Today’s guest blog is written by Ben Lowe. Until 2015, Ben served as the founding national organizer and spokesperson for Young Evangelicals for Climate Action (YECA). He is ordained and licensed with The Alliance and chairs the Board of the Au Sable Institute of Environmental Studies. Ben is the author of Doing Good Without Giving Up (IVP 2014) and Green Revolution (IVP 2009).

“When the environment isn’t healthy, people aren’t healthy.”

Standing on the shores of Lake Tanganyika in East Africa, I again recalled this lesson from one of my Wheaton College professors years ago. The second deepest lake in the world, Lake Tanganyika sustains a vital fishery that communities in the D.R. Congo, Tanzania, Zambia, and Burundi rely on to survive.

Tragically, a potent combination of changing climate patterns, unsustainable fishing practices, and other anthropogenic factors have been undercutting the lake’s productivity. Struggling to catch enough fish, people are losing their livelihoods, families are going hungry, and children are being pulled out of school to work.


Similarly tragic socio-ecological crises are happening across the world. I’ve seen them firsthand in Sub-Saharan Africa, as well as in Southeast Asia where I grew up as a missionary kid. They even occur in more developed countries like the United States (e.g. Flint, Michigan).

As our numbers and consumption rates continue climbing, how can we flourish together on God’s earth without further destroying it or each other?

It begins by realizing that our socio-environmental problems such as pollution, resource shortages, and forced migrations are symptoms of deeper moral ills. We live in a corrupted world and the brokenness that runs deep in creation plagues our societies and each of us as individuals.

At the end of the day, what all of creation needs is a solution to sin. And there is only one solution: Jesus Christ and his sacrifice and triumph on the cross. He overcame sin and death and paved the way for all things to be restored to wholeness (Colossians 1:15-20). Sometimes we Christians have been guilty of suggesting that Jesus came only to save people but, in the words of a good friend, “the cross is for all of the Fall.”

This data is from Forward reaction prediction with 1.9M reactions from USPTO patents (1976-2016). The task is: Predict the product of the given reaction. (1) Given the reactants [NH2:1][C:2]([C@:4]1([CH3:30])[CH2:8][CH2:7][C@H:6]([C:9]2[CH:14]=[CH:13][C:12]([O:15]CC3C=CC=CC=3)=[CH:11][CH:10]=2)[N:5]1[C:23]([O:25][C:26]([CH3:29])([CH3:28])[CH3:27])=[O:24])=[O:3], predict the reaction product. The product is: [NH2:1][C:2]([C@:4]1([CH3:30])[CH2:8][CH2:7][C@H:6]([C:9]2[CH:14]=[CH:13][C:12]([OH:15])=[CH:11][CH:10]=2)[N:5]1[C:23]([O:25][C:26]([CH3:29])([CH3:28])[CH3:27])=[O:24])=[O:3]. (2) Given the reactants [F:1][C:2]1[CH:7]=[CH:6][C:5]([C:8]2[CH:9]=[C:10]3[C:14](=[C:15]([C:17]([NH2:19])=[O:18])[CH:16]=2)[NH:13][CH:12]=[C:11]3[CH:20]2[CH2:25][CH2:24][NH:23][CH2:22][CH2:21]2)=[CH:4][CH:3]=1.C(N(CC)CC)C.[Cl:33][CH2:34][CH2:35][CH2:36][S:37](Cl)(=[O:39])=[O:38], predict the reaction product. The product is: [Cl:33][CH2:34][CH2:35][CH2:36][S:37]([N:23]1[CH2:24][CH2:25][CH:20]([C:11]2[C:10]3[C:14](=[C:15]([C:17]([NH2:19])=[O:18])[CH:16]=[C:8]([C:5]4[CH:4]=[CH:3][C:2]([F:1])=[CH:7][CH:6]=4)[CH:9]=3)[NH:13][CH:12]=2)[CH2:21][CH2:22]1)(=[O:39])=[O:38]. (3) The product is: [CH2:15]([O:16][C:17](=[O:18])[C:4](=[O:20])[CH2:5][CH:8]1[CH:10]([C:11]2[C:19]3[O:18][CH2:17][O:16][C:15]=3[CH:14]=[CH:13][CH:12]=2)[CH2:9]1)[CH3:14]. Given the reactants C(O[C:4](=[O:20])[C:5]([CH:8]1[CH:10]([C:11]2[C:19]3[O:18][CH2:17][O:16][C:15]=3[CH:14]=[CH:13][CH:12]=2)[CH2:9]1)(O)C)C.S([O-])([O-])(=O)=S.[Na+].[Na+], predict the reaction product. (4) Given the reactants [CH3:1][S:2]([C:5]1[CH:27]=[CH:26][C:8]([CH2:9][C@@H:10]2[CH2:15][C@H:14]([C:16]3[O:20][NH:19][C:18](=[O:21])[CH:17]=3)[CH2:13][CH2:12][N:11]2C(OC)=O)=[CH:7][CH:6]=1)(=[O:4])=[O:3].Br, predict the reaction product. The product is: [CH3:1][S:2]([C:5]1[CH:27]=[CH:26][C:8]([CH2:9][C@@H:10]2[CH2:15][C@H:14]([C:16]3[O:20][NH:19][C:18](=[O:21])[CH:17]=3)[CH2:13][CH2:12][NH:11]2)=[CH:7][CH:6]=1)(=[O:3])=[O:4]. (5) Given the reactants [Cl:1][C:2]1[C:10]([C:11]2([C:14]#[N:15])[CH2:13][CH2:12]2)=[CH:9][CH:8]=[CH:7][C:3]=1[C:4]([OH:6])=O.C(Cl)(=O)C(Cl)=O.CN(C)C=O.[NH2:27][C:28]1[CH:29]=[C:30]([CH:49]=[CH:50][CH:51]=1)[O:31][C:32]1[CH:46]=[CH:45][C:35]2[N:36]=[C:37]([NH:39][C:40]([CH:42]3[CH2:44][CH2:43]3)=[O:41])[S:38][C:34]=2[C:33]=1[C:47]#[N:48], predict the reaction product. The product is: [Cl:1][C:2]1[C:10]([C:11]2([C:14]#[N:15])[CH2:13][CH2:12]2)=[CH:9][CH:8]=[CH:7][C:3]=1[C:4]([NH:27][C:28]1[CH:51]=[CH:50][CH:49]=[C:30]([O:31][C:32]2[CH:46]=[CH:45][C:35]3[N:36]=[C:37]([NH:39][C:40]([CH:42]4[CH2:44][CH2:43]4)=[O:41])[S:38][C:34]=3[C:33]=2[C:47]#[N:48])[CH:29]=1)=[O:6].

The Lausanne Movement puts it this way in their 2010 Cape Town Commitment:

We remind ourselves that the Bible declares God’s redemptive purpose for creation itself. Integral mission means discerning, proclaiming, and living out the biblical truth that the gospel is God’s good news, through the cross and resurrection of Jesus Christ, for individual persons, and for society, and for creation. All three are broken and suffering because of sin; all three are included in the redeeming love and mission of God; all three must be part of the comprehensive mission of God’s people.


Three implications stand out here:

First, creation matters. That God took on human flesh and came to live as one of us on earth reinforces the consistent biblical testimony that the physical creation is good. It has intrinsic value for the ultimate reason that God says so (Genesis 1). As something of such value, we as God’s people have every reason to steward and protect this creation.

Second, there is hope for both us and the earth. The Bible begins with creation and ends with new creation. We read that the earth will, like us, be set free from its groaning and oppression to sin (Romans 8). The biblical vision we have of the future is one where, by the love and power of God, creation will be refined and renewed. Human civilization and the natural world will once again flourish in a rich and peaceful relationship with each other and God (Revelation 22).

And, third, we get to be active participants in this redemptive mission of God. Humans are distinct from all the other species in that we are created in His image (Genesis 1). This is a functional distinction that gives us both the unique capacity as well as divine authority to join God in cultivating creation and developing culture (Genesis 2:15). Our calling is not merely to help sustain creation but to provide for its growth and flourishing.


These are not just abstract ideas. As I lament the social and ecological damage taking place on beautiful Lake Tanganyika, I am reminded that it does not need to be this way. And one day it won’t be. We can even now be part of caring for and restoring the people and places around us.

As I reflect on the future of Lake Tanganyika—and the future of the rest of creation —it is my faith in our Creator that gives me hope and moves me to care and act. The world celebrates Earth Day every April 22. For Christians, however, every day can and should be Earth Day—for the earth and everything in it belongs to God, and we follow a risen savior, Jesus Christ, who invites us to join Him in making all things new.

Portions of this post were adapted from a previously written article by the author available here.